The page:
Ralph Losey’s E-Discovery Team blog is my absolute favorite blog, by a long-shot even. I have not read the 185 page opinion in the October John B. v. Goetz case from Tennessee in October, but thought I’d pass on the link to Mr. Losey’s case comment because of the recent Osborne Report on civil justice reform in Ontario, which stresses the ever-increasing importance of proportionality and civility in maintaining an accessible civil justice system.
In the Goetz case the Court renewed a motion to compel discovery that would cost the defendants up to $10 million. Mr. Losey dissects District Court Judge William Haynes Jr.’s proportionality-based reasoning and also comments about his unique (and ultimately unsuccessful) attempt to facilitate dispute resolution. This attempt involved excluding counsel from the process of protocol building and turning that process over to the parties’ IT experts alone. Mr. Losey comments:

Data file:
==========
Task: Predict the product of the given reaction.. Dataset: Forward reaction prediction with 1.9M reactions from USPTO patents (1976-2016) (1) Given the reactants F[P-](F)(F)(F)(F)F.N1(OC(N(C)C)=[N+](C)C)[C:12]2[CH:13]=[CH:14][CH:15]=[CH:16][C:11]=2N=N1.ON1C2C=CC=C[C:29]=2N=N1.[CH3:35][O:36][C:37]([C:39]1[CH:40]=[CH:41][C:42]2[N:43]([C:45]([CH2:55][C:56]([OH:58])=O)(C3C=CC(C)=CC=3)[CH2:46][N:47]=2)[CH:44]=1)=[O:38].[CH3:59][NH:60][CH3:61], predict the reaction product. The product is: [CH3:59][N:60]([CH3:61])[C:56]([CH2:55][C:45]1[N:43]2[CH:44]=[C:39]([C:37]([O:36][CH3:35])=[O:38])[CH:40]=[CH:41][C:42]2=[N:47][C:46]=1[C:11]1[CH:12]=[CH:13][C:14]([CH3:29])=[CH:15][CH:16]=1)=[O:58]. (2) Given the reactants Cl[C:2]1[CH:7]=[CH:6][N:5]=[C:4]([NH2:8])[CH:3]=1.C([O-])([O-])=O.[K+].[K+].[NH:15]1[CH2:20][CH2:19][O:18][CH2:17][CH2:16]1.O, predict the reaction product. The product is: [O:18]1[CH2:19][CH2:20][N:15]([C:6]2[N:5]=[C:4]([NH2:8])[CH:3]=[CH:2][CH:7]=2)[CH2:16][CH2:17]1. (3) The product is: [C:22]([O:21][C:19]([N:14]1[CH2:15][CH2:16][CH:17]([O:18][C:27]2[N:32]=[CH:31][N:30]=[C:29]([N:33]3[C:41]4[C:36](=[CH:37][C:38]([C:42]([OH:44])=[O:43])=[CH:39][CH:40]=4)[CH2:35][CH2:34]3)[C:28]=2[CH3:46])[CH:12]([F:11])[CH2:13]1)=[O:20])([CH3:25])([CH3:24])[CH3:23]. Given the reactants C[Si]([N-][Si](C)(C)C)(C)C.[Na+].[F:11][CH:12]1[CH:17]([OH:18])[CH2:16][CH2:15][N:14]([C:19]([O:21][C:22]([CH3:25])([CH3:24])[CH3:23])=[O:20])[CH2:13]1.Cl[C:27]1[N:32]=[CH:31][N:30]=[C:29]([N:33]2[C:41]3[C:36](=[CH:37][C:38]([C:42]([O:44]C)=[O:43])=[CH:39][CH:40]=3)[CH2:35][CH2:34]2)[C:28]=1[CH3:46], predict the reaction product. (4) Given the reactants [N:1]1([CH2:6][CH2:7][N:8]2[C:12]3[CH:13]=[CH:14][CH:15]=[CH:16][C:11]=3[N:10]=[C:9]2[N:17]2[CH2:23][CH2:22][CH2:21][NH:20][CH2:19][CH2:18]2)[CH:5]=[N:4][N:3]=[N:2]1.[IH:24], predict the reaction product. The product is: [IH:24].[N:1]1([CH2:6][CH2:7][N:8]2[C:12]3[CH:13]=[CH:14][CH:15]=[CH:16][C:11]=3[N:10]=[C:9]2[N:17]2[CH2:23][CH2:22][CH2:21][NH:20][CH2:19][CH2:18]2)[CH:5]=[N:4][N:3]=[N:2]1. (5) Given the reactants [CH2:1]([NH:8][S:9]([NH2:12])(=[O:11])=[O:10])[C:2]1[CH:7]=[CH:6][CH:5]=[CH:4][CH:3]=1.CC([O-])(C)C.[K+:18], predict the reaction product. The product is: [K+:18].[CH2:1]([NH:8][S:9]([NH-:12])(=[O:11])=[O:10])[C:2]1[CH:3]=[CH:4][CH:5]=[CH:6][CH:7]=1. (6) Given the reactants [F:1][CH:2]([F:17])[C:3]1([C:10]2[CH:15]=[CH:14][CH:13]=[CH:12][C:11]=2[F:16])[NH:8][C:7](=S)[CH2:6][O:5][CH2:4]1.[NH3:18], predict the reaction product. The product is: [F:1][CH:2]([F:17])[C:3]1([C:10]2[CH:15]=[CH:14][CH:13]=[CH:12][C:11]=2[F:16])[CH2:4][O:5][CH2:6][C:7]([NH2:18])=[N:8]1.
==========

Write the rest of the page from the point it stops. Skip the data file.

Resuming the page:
Judge Haynes seemed to be onto something here. By simply requiring experts to hash out agreements on technical e-discovery issues by themselves, these disputes could be resolved quickly and relatively inexpensively. Judge Haynes’ idea to transcend the adversarial process, at least for purposes of e-discovery, is in line with that of most experts. They all agree that complex e-discovery issues do not lend themselves to effective solution in the adversarial model. Complex technical issues are best solved with a degree of cooperation and transparency previously unheard of in our adversarial system. The Bench and Bar are being pushed in this new, and some would say “radical,” peaceful-collaborative direction out of necessity. The traditional “hide the ball” model simply does not work in complex ESI discovery. It frequently costs the parties far more than the case is worth, and can produce huge, time consuming, and sometimes outcome dispositive mistakes.
I’d encourage you to and add E-discovery Team to your feed reader and check out Mr. Losey’s comment on the Goetz case, which is posted here.